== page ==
As the perpetual emergence of new psychoactive drugs presents yet another challenge to pursuing the failed “War on Drugs,” prominent groups in the United Kingdom are calling for decriminalization of drug possession and even legal regulation of the market. Among those who have concluded after in-depth study that drug criminalization is counterproductive are the nation’s professional association for doctors and a parliamentary commission on drug use that includes members from all three of the UK’s predominant political parties.
From the All-Party Group on Drug Policy Reform’s report:
Currently we have a drugs control regime underpinned by an irrational drugs classification system, which is ignored by young people; and a banning process which drives the rising tide of new psychoactive substances into this Country. […]
Banning substances within the current system has not, and in our view will not, reduce their use overall. Evidence presented here indicates that, paradoxically, the banning of one drug can make the situation worse by stimulating the production of yet more new, unknown and potentially dangerous substances. […]
Drug policies which criminalise young people generate higher levels of unemployment, homelessness and relationship problems, and cost the taxpayer considerable sums.
The British Medical Association concludes in a report also out this month:
- Criminalisation increases the health risks of illicit drugs by encouraging use in unsafe environments and through dangerous methods of administration. It also deters users from approaching health professionals for treatment.
- A prohibitionist approach creates a lucrative opportunity for criminality and leads to high levels of acquisitive crime among dependent users.
- The stigmatisation of vulnerable populations of drug users also has significant public health implications. […]
- The national budget required for law enforcement, the criminal justice system and dealing with the costs of drug-related crime is several times higher than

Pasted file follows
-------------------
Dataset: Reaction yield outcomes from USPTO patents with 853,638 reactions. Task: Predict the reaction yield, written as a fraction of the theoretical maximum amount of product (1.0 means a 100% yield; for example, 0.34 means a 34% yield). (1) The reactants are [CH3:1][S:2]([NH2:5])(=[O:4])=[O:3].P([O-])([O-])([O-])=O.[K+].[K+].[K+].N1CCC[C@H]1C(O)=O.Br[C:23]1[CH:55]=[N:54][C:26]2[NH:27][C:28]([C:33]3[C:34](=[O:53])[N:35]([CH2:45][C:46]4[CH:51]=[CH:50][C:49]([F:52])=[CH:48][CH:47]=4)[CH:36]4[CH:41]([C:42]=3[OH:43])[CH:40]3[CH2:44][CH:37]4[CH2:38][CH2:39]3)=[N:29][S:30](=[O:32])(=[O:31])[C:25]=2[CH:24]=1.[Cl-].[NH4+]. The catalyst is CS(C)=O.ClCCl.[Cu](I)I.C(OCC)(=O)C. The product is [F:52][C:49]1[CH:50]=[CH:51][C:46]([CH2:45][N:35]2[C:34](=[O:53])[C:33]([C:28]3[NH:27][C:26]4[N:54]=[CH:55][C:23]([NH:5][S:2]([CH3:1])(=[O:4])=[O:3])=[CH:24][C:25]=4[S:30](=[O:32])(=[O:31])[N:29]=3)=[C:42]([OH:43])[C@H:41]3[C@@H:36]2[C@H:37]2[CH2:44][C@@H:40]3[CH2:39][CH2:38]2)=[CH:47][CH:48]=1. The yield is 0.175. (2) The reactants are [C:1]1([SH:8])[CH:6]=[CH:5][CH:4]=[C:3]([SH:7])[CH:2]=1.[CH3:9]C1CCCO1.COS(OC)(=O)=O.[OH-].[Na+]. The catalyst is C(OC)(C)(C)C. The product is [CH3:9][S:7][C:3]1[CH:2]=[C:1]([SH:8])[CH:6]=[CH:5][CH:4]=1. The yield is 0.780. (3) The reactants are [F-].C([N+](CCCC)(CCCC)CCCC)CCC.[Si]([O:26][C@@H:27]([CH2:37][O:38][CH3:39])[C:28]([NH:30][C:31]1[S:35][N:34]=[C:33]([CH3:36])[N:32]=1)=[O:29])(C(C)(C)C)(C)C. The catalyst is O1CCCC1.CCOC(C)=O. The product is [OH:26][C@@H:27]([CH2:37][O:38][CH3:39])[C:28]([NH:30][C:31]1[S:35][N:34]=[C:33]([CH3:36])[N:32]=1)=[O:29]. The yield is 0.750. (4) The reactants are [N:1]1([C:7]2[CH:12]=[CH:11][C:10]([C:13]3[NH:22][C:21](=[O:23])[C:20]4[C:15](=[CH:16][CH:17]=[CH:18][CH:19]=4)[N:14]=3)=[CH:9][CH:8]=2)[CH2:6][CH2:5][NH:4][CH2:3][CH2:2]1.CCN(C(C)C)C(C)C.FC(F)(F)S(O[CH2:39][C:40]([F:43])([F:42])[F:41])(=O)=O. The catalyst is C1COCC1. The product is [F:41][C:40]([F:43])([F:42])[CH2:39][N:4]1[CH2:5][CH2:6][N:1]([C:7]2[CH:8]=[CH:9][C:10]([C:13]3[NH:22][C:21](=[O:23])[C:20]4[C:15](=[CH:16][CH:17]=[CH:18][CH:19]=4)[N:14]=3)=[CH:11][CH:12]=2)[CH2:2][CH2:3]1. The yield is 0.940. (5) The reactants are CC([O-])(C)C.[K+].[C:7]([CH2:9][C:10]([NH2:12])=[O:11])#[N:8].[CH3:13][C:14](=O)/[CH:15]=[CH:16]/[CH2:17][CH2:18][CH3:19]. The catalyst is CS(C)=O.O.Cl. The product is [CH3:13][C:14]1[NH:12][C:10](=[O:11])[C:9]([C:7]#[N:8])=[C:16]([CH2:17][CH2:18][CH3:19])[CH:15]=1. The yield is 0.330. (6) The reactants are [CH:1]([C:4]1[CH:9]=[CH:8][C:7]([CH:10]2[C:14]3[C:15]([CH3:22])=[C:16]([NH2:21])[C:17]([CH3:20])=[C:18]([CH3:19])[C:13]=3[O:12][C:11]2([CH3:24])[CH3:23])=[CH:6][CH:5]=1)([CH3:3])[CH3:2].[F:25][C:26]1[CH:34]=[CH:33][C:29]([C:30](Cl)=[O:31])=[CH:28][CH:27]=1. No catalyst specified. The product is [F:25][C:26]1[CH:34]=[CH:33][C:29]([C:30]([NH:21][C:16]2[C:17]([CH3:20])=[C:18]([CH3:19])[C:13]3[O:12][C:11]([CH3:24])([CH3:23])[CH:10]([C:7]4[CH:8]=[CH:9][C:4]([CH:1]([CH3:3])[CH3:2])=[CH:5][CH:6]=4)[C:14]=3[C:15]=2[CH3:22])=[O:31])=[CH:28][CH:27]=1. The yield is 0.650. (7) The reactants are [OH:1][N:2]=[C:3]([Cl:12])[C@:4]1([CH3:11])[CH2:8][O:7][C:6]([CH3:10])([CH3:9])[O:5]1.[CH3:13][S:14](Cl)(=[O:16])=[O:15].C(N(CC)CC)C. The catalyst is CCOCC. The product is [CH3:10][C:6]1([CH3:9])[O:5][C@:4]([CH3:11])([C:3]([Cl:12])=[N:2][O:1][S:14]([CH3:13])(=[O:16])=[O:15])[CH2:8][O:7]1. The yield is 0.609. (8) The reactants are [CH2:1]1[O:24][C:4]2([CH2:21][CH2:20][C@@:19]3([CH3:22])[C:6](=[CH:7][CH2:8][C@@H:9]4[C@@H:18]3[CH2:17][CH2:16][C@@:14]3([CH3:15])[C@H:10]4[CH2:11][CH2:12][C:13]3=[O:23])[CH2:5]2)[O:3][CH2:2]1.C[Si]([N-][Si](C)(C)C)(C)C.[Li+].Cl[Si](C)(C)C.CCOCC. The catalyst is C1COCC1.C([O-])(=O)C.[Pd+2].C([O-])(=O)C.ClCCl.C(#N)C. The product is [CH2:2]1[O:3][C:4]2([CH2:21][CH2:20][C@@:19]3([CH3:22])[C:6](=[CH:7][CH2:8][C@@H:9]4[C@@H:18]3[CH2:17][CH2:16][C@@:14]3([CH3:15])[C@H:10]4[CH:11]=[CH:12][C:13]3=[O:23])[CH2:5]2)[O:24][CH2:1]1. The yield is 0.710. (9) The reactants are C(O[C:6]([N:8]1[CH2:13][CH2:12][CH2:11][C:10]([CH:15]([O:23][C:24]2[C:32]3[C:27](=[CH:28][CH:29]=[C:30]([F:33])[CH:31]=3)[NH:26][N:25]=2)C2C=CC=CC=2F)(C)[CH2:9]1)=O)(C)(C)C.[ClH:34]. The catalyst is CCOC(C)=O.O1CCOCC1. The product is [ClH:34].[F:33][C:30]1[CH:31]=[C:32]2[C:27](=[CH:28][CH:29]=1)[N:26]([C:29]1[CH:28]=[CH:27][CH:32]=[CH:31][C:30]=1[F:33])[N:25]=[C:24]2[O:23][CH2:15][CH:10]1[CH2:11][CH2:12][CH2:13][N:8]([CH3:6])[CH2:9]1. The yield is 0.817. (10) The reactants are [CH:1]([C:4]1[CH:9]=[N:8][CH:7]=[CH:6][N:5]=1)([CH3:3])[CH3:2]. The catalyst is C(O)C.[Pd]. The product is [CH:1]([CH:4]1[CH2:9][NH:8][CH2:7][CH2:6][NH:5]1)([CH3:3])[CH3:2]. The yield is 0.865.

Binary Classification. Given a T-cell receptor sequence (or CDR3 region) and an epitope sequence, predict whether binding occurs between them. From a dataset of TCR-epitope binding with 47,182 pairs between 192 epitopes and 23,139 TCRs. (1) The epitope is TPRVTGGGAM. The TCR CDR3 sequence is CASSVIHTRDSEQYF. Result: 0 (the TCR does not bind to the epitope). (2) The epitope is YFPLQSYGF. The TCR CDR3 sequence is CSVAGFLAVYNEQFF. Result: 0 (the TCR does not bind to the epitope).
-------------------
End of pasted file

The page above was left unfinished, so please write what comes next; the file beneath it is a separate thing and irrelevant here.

the amount spent on drug-related health interventions.
What’s more, top UK police officials testified to the parliamentary commission that the current infrastructure does nothing to reduce use of new psychoactive drugs, and that the government would be better off regulating low-risk psychoactive drugs, as New Zealand has done. “The solution to the particular challenges of legal highs does not lie in adding inexorably to the list of illicit substances,” Chief Constable Tim Hollis said.
The problem of what are known as “legal highs” involves the increasing manufacture of laboratory-produced drugs that mimic the psychoactive effects of popular but banned drugs. Because these new drugs are not immediately codified in the country’s drug ban laws, they are deemed “legal” by users, but that does not stop police from arresting and booking users of the unknown substances before testing the drug. The Parliament commission’s report found that consumers turn to these drugs particularly when they perceive illicit drugs to be laced with more dangerous substances, or of unpredictable strengths. But both their beliefs that these drugs will be safer, and that consuming the drugs is entirely “legal,” lead to perverse results and drive users to ever-more-unpredictable substances.
The phenomenon is the latest development to demonstrate the failure of harsh drug crackdowns to improve public health or safety. In spite of this growing consensus among experts, politicians in the UK – like U.S. politicians – are wary to implement recommended reforms or even undertake a more exhaustive review of current policies, with Prime Minister David Cameron maintaining, “I don’t support decriminalisation,” although he said in 2002 that the drug war “does not work.”
Increasing public support, however, has emboldened some state-level U.S. politicians to lead efforts to legalize and regulate marijuana in Washington and Colorado – a movement motivated by precisely the concerns identified in these two new reports, and intended to test alternative approaches that might actually improve public health and safety, while ending the shameful mass incarceration of U.S. citizens.